I visited apple and pear orchards and blueberry farms in northern Oregon as part of the Alliance for Food & Farming Media Tour. I shared what I learned about conventional versus organic agricultural practices in a previous post (click here for the post). Today, I’ll share some pro tips from the experts on how to choose, store, and enjoy everyone’s favorite fall fruits, apples and pears (I gathered lots of great information on blueberries, too, but I’ll save that post for berry season!)
First up, apples. According to Kate Tynan, Senior Vice President of the Northwest Horticultural Council, “69% of the apples grown in the United States are grown in the Pacific Northwest (Washington, Oregon, and Idaho). These growers supply 76% of the U.S. market – meaning that a higher percentage of apples from this region go to fresh market versus processed than other parts of the country.”
Apples are one of the oldest fruit varieties in existence. Enjoyed by the ancient Greek and Romans, apples have a long history as the most eaten fruit. And, the expression, “an apple day keeps the doctor away,” still exists in our culture. I won’t promise you will never need to visit a doctor if you eat an apple a day, but I can promise an apple will contribute to good nutrition. A medium apple has about 100 calories and contains pectin, a type of fiber that can help lower both blood sugar and blood cholesterol levels. Apples also contain an antioxidant and anti-inflammatory compound, quercetin, which contributes to apple’s health benefits. Be sure to eat the skin because many of the healthy nutrients are found in the peel. (And, as with all fresh produce, wash apples before eating.)
There are so many varieties of apples and I’m guessing you have your favorite. Tracy Grondine, Vice President of Communications for USApple provided this handy chart showing the many varieties of apples and uses. In the U.S. “the top 5 apple varieties produced in 2021 include Gala, Red Delicious, Honeycrisp, Fuji, and Granny Smith,” according to Grondine.
Tynan adds that “apple harvest in the United States typically runs from July/August to October/November, depending on the year. While roughly 40% of the apple crop is sold by December, the remaining 60% are sold over the next eight months.” Which means that some apples must be in cold storage to maintain their freshness. “Apples are put in cold storage (essentially a giant refrigerated room) immediately after harvest to slow the ripening process and allow apples to stay fresh longer. Some apples are stored in a controlled atmosphere (CA) storage, where in addition to the cold temperatures, oxygen levels are brought down and other atmospheric conditions are controlled (i.e. humidity, nitrogen, and carbon dioxide levels). Apples respirate just like the rest of us, and these conditions slow the apple’s “breathing” and essentially put the apple to sleep. This dramatically slows down the ripening process so that crisp, fresh apples can be delivered to consumers year-round. Not all apples are well-suited for CA storage (it is dependent on variety and growing/harvest conditions), so packers carefully consider what apples are sold early in the season versus held for late season sales,” explains Tynan. Storage does not impact the nutritional benefits of the fruit.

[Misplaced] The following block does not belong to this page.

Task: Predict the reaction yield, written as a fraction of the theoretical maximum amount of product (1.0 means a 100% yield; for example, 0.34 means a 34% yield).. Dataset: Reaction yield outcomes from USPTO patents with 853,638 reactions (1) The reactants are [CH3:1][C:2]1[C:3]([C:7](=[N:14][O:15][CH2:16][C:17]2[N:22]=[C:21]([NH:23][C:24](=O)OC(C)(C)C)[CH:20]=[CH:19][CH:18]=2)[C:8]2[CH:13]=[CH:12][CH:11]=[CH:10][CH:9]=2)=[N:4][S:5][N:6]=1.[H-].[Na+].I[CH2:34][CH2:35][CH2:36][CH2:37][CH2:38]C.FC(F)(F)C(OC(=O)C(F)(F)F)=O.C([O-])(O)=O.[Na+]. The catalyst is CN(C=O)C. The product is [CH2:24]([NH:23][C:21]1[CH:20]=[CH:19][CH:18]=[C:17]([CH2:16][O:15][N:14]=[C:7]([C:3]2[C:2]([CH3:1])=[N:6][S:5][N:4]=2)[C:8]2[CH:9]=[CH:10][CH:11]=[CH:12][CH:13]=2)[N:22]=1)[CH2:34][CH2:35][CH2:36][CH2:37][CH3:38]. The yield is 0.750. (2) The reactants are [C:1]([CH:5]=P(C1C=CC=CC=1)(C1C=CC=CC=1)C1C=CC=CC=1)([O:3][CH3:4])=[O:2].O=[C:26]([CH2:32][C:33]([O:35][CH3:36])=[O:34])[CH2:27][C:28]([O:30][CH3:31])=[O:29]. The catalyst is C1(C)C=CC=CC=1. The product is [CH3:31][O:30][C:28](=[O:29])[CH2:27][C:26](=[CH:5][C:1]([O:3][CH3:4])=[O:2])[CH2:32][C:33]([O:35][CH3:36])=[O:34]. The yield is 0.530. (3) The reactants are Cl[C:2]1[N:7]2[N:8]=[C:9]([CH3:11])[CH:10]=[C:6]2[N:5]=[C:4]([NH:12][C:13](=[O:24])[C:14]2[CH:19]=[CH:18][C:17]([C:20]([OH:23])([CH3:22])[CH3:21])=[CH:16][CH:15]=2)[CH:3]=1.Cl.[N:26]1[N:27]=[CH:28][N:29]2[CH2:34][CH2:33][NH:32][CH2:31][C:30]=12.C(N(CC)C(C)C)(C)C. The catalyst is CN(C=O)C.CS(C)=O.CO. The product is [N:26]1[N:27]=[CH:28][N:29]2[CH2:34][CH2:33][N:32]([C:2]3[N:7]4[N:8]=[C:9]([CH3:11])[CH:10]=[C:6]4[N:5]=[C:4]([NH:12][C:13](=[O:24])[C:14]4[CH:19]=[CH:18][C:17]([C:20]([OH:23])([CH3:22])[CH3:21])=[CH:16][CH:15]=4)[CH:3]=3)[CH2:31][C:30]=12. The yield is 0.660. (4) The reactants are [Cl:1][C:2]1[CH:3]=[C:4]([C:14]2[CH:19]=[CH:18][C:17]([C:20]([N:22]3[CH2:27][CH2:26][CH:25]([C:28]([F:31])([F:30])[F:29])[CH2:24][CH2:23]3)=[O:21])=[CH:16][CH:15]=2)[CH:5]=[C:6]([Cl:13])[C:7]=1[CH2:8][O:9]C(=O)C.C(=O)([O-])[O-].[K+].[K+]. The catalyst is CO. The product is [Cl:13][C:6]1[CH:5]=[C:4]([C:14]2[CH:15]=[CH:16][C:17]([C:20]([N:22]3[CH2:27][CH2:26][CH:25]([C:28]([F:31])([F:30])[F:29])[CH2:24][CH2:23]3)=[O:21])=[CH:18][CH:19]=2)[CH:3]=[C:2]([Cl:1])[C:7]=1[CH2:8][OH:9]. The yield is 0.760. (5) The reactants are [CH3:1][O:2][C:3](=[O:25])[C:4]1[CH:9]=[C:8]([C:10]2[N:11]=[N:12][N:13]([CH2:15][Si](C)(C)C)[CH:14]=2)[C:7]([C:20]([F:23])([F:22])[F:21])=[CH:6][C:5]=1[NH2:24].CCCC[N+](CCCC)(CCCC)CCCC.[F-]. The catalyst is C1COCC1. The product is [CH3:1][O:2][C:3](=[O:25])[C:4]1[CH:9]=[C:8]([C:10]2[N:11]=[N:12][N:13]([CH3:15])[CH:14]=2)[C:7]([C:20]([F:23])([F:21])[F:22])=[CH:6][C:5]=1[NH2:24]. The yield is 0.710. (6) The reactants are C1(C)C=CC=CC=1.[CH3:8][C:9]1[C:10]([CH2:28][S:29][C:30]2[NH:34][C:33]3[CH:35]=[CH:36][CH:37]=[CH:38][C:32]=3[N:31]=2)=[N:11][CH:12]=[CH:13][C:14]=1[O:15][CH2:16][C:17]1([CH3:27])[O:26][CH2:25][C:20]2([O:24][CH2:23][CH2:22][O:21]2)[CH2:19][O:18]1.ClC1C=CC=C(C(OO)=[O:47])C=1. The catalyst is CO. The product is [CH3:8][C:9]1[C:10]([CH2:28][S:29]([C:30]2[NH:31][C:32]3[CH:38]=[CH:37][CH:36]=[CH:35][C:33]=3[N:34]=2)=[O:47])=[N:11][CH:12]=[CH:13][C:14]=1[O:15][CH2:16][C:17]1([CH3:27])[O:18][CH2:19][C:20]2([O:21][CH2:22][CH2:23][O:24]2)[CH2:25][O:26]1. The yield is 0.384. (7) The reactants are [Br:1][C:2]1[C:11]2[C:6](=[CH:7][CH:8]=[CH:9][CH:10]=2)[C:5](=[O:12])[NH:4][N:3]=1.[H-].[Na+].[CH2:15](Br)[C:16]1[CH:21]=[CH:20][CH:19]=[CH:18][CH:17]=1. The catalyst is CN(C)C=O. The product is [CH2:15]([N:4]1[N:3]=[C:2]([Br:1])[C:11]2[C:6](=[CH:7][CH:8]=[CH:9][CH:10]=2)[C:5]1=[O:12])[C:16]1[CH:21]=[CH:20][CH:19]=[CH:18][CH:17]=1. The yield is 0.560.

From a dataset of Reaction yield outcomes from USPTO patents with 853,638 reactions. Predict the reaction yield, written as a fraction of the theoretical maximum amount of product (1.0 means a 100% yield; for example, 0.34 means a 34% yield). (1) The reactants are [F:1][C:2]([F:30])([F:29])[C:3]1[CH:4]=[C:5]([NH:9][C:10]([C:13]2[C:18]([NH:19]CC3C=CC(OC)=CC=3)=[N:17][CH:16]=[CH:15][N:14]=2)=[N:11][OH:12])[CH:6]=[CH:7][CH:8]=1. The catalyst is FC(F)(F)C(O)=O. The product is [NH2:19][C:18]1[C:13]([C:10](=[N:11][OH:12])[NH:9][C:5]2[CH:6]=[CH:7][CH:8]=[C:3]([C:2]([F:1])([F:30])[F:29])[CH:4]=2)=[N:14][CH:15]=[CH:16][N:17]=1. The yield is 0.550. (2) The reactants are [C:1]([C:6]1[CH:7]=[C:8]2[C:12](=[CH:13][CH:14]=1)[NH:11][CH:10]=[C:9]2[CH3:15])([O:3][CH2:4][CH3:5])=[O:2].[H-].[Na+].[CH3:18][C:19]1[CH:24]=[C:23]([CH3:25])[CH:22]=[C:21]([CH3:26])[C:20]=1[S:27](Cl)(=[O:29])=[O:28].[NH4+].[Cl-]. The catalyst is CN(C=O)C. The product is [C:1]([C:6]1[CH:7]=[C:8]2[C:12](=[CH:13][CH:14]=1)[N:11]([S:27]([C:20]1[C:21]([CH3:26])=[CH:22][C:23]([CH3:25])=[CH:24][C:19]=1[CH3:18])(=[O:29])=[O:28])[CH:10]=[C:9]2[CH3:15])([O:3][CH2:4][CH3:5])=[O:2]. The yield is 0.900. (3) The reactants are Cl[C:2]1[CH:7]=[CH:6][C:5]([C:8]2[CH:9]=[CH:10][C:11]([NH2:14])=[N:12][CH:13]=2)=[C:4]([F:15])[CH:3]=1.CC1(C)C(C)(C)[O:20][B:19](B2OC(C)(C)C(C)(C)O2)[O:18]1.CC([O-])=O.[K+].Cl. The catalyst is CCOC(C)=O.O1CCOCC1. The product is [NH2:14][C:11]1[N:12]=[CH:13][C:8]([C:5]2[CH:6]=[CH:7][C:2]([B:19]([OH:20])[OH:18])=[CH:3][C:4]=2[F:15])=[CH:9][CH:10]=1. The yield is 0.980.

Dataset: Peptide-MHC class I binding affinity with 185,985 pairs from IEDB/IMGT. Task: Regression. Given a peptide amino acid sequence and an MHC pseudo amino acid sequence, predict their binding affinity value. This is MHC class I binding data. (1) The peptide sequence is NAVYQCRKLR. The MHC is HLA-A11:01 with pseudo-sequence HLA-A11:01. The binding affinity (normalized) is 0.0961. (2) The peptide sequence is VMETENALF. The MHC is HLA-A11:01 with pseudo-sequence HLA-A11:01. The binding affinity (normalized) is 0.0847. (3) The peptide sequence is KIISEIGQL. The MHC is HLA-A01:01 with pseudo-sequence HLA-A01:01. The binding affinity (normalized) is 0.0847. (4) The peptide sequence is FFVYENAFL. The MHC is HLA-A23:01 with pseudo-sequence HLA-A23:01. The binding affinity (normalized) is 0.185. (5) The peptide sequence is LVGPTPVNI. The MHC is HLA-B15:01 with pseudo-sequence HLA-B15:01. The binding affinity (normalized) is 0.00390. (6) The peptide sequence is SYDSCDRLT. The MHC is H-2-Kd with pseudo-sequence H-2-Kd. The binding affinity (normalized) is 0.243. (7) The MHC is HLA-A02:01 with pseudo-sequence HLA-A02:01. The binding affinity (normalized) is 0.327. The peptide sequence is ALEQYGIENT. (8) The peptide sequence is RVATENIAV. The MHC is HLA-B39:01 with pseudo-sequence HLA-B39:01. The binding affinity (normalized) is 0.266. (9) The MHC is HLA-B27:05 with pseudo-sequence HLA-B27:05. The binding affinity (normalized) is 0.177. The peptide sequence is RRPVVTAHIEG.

In choosing an apple for eating (versus cooking or baking), look for firm fruit with no obvious bruises or blemishes. Color isn’t always a good indicator of apple quality but look for red, pink, or orange tones. One thing I noticed on the orchard tour was reflective strips (check it out in the photo) laid out between the rows of apples. These strips help enhance the red color of the fruit, sort of like an apple sun burn. It doesn’t affect the taste, but does give it a rosy, red color that is preferred by consumers.
What about pears? Pears are on my mind because in addition to visiting pear orchards in Oregon, I learned to make a poached pear in wine sauce on a recent trip to Tuscany. Stuffed with goat cheese, chocolate, and pistachios it ranks among the best dessert I’ve ever eaten!
Pears differ from apples in more ways than taste and appearance. Pears need to be picked from the tree unripe; if left to fully ripen on the tree they taste mealy or gritty. The best way to ripen a pear is at room temperature or if you want to speed ripening you can place them in paper bag, alone or with a banana. The fruit gives off a gas, ethylene, which speeds ripening. Still not sure if they are ready to eat? USAPears offers this handy tip, “Check the Neck.” Place your thumb near the neck or stem of the pear and lightly press. If it yields just a little bit, it’s ripe and ready to eat. When pears are ripe, you can refrigerate to slow the ripening and make them last longer.
I was familiar with Bartlett, Bosc, and Anjou pears but did you know there are 10 pear varieties? And October is peak pear season so it’s a perfect time to enjoy them. One medium pear has about 100 calories (similar to a medium apple) but has twice the dietary fiber, with 6 grams, making an excellent source of the nutrient that is short supply in the diet of most Americans. While fresh pears are wonderful, don’t forget about canned pears. When poached and canned in juice, they make a great addition to salads or sandwiches. Check out the recipes from Pacific Northwest Canned Pears at this link.
I think it is time for me to grab a snack….a fresh Honeycrisp apple or Bartlett pear is ready to eat!
Chris Rosenbloom is a registered dietitian and professor emerita at Georgia State University. She is the co-author of Food & Fitness After 50. And she would love it you would follow her blog, Fit to Eat, by clicking here.